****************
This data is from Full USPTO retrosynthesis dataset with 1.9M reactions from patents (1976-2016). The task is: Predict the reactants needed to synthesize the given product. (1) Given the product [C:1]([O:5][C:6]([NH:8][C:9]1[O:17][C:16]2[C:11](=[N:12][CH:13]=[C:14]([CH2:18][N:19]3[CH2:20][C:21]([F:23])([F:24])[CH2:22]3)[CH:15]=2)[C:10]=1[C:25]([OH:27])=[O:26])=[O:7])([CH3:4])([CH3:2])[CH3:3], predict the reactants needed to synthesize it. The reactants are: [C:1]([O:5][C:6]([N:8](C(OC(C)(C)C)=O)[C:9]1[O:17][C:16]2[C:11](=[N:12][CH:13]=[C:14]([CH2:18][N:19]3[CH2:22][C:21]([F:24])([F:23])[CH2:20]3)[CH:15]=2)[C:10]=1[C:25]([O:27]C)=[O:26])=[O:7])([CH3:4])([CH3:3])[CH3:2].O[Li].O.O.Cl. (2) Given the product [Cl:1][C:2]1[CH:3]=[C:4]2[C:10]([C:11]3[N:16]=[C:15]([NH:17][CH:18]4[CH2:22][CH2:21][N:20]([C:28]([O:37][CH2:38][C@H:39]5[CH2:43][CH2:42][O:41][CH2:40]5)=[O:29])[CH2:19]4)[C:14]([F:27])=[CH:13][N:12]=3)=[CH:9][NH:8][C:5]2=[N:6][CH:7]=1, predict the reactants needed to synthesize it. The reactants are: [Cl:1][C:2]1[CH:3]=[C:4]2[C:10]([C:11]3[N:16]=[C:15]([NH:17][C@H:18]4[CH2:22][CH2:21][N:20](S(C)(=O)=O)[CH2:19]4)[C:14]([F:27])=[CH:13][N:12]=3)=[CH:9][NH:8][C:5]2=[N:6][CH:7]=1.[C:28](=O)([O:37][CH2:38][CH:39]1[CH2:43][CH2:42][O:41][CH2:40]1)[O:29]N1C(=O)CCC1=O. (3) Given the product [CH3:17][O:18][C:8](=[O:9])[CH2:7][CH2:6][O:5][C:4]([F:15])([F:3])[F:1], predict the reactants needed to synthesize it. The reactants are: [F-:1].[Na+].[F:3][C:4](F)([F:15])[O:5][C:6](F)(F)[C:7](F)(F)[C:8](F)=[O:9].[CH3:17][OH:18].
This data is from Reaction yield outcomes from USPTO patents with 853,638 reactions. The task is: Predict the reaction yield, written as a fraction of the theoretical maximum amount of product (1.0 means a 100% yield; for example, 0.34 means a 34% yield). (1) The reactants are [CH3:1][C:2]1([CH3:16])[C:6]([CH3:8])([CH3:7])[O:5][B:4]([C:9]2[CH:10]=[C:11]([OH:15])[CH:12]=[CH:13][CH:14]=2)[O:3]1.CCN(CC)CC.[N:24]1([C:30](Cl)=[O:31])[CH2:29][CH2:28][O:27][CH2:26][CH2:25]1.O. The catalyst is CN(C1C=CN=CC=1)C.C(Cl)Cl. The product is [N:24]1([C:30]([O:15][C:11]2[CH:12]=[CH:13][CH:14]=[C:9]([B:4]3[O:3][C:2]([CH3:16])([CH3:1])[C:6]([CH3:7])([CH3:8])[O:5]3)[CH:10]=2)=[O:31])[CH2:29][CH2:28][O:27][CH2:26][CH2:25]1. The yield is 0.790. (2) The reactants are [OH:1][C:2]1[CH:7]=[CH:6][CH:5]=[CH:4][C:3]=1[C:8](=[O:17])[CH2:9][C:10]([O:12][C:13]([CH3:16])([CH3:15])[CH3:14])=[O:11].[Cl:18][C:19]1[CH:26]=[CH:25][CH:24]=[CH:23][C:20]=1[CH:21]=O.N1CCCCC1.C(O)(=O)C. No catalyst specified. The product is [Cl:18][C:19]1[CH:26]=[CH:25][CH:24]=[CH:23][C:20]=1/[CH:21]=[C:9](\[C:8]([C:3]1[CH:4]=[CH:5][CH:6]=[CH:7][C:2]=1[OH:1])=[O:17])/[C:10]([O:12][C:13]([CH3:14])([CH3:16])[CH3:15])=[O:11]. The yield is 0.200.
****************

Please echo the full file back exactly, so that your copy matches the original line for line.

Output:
This data is from Full USPTO retrosynthesis dataset with 1.9M reactions from patents (1976-2016). The task is: Predict the reactants needed to synthesize the given product. (1) Given the product [C:1]([O:5][C:6]([NH:8][C:9]1[O:17][C:16]2[C:11](=[N:12][CH:13]=[C:14]([CH2:18][N:19]3[CH2:20][C:21]([F:23])([F:24])[CH2:22]3)[CH:15]=2)[C:10]=1[C:25]([OH:27])=[O:26])=[O:7])([CH3:4])([CH3:2])[CH3:3], predict the reactants needed to synthesize it. The reactants are: [C:1]([O:5][C:6]([N:8](C(OC(C)(C)C)=O)[C:9]1[O:17][C:16]2[C:11](=[N:12][CH:13]=[C:14]([CH2:18][N:19]3[CH2:22][C:21]([F:24])([F:23])[CH2:20]3)[CH:15]=2)[C:10]=1[C:25]([O:27]C)=[O:26])=[O:7])([CH3:4])([CH3:3])[CH3:2].O[Li].O.O.Cl. (2) Given the product [Cl:1][C:2]1[CH:3]=[C:4]2[C:10]([C:11]3[N:16]=[C:15]([NH:17][CH:18]4[CH2:22][CH2:21][N:20]([C:28]([O:37][CH2:38][C@H:39]5[CH2:43][CH2:42][O:41][CH2:40]5)=[O:29])[CH2:19]4)[C:14]([F:27])=[CH:13][N:12]=3)=[CH:9][NH:8][C:5]2=[N:6][CH:7]=1, predict the reactants needed to synthesize it. The reactants are: [Cl:1][C:2]1[CH:3]=[C:4]2[C:10]([C:11]3[N:16]=[C:15]([NH:17][C@H:18]4[CH2:22][CH2:21][N:20](S(C)(=O)=O)[CH2:19]4)[C:14]([F:27])=[CH:13][N:12]=3)=[CH:9][NH:8][C:5]2=[N:6][CH:7]=1.[C:28](=O)([O:37][CH2:38][CH:39]1[CH2:43][CH2:42][O:41][CH2:40]1)[O:29]N1C(=O)CCC1=O. (3) Given the product [CH3:17][O:18][C:8](=[O:9])[CH2:7][CH2:6][O:5][C:4]([F:15])([F:3])[F:1], predict the reactants needed to synthesize it. The reactants are: [F-:1].[Na+].[F:3][C:4](F)([F:15])[O:5][C:6](F)(F)[C:7](F)(F)[C:8](F)=[O:9].[CH3:17][OH:18].
This data is from Reaction yield outcomes from USPTO patents with 853,638 reactions. The task is: Predict the reaction yield, written as a fraction of the theoretical maximum amount of product (1.0 means a 100% yield; for example, 0.34 means a 34% yield). (1) The reactants are [CH3:1][C:2]1([CH3:16])[C:6]([CH3:8])([CH3:7])[O:5][B:4]([C:9]2[CH:10]=[C:11]([OH:15])[CH:12]=[CH:13][CH:14]=2)[O:3]1.CCN(CC)CC.[N:24]1([C:30](Cl)=[O:31])[CH2:29][CH2:28][O:27][CH2:26][CH2:25]1.O. The catalyst is CN(C1C=CN=CC=1)C.C(Cl)Cl. The product is [N:24]1([C:30]([O:15][C:11]2[CH:12]=[CH:13][CH:14]=[C:9]([B:4]3[O:3][C:2]([CH3:16])([CH3:1])[C:6]([CH3:7])([CH3:8])[O:5]3)[CH:10]=2)=[O:31])[CH2:29][CH2:28][O:27][CH2:26][CH2:25]1. The yield is 0.790. (2) The reactants are [OH:1][C:2]1[CH:7]=[CH:6][CH:5]=[CH:4][C:3]=1[C:8](=[O:17])[CH2:9][C:10]([O:12][C:13]([CH3:16])([CH3:15])[CH3:14])=[O:11].[Cl:18][C:19]1[CH:26]=[CH:25][CH:24]=[CH:23][C:20]=1[CH:21]=O.N1CCCCC1.C(O)(=O)C. No catalyst specified. The product is [Cl:18][C:19]1[CH:26]=[CH:25][CH:24]=[CH:23][C:20]=1/[CH:21]=[C:9](\[C:8]([C:3]1[CH:4]=[CH:5][CH:6]=[CH:7][C:2]=1[OH:1])=[O:17])/[C:10]([O:12][C:13]([CH3:14])([CH3:16])[CH3:15])=[O:11]. The yield is 0.200.